C. S. Lewis: Christian and Storyteller

C. S. Lewis: Christian and Storyteller

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by Beatrice Gormley
     
 

When C.S. Lewis was writing the Narnia series, pictures of other worlds kept popping into his mind. The Lion, the Witch and the Wardrobe "began with a picture of a Faun carrying an umbrella and parcels in a snowy wood," said Lewis of his most famous children�s book. "At first, I had very little idea how the story would go. But then suddenly Aslan cameSee more details below

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Overview

When C.S. Lewis was writing the Narnia series, pictures of other worlds kept popping into his mind. The Lion, the Witch and the Wardrobe "began with a picture of a Faun carrying an umbrella and parcels in a snowy wood," said Lewis of his most famous children�s book. "At first, I had very little idea how the story would go. But then suddenly Aslan came bounding into it�.Once He was there He pulled the whole story together, and soon He pulled the six other Narnian stories in after Him."

Step through the other side of the wardrobe and meet the creator of the Chronicles of Narnia—the man whose rich imagination and deep Christian faith made this fantasy series a favorite for generations.

Drawing on her extensive research of Lewis�s books, letters, and diaries, Gormley paints a fresh and illuminating picture of Lewis, one that explores how the many facets of Lewis�s life reflected his deep and powerful experience of God.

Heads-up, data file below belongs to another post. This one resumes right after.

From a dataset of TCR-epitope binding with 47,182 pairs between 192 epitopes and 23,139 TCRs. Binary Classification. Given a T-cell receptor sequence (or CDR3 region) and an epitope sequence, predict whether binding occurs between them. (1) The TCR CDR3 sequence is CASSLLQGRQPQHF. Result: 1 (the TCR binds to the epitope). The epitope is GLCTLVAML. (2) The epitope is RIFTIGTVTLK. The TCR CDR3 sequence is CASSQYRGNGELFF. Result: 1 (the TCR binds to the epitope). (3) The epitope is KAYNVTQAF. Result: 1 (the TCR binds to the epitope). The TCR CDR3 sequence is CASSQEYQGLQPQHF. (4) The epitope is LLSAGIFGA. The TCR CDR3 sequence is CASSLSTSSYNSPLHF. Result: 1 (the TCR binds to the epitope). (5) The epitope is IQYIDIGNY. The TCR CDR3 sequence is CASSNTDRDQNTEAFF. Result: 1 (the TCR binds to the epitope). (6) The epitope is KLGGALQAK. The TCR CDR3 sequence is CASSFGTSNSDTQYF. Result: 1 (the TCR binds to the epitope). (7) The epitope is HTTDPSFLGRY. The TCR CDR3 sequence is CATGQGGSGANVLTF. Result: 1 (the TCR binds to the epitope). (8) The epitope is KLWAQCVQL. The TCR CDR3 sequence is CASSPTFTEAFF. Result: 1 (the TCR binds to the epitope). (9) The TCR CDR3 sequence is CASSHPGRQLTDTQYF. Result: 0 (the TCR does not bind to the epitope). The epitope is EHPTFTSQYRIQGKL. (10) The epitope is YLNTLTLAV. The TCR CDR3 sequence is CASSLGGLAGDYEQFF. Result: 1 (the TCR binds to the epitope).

Editorial Reviews

Bulletin of the Center for Children's Books
Here is a clearly written, solidly researched, and insightful picture of the popular author. Gormley weaves human texture into the book by layering the threads of Lewis' life whether trivial, tragic, literary, or spiritual into a highly readable exposition of a warm, amiable, and brilliant man.
School Library Journal - School Library Journal
Gr 6 UpIt is difficult to write about Lewis and not mention his Christianity. Gormley does a good job of focusing on her subject's spiritual life while providing a solid biographical context against which to examine it. His personal relationships, from his troubled one with his father, to his late-in-life marriage to Joy Davidman, are thoroughly explored, both for their import for him as a Christian, and as a writer. Other influences on his work are also discussed. Gormley describes Lewis's relationship with J.R.R. Tolkien, who did not like the "Narnia" books, and with other members of his writers' group, the Inklings, who played integral parts in his life. Quotes from the subject, his family, and friends lend a certain intimacy to the presentation. Pictures of Lewis and those close to him also enhance the book. This title continues what Michael Coren touches upon in The Man Who Created Narnia (Eerdmans, 1996), albeit with a stronger emphasis on Lewis's spirituality. Students looking for more than the basic biography will certainly find it here.Carol Fazioli, Cardinal Hayes Library, Manhattan College, NY

Product Details

ISBN-13:
9780802850690
Publisher:
Eerdmans, William B. Publishing Company
Publication date:
11/01/1997
Series:
Men of Spirit Series
Pages:
192
Product dimensions:
5.28(w) x 8.01(h) x 0.55(d)
Age Range:
10 - 14 Years

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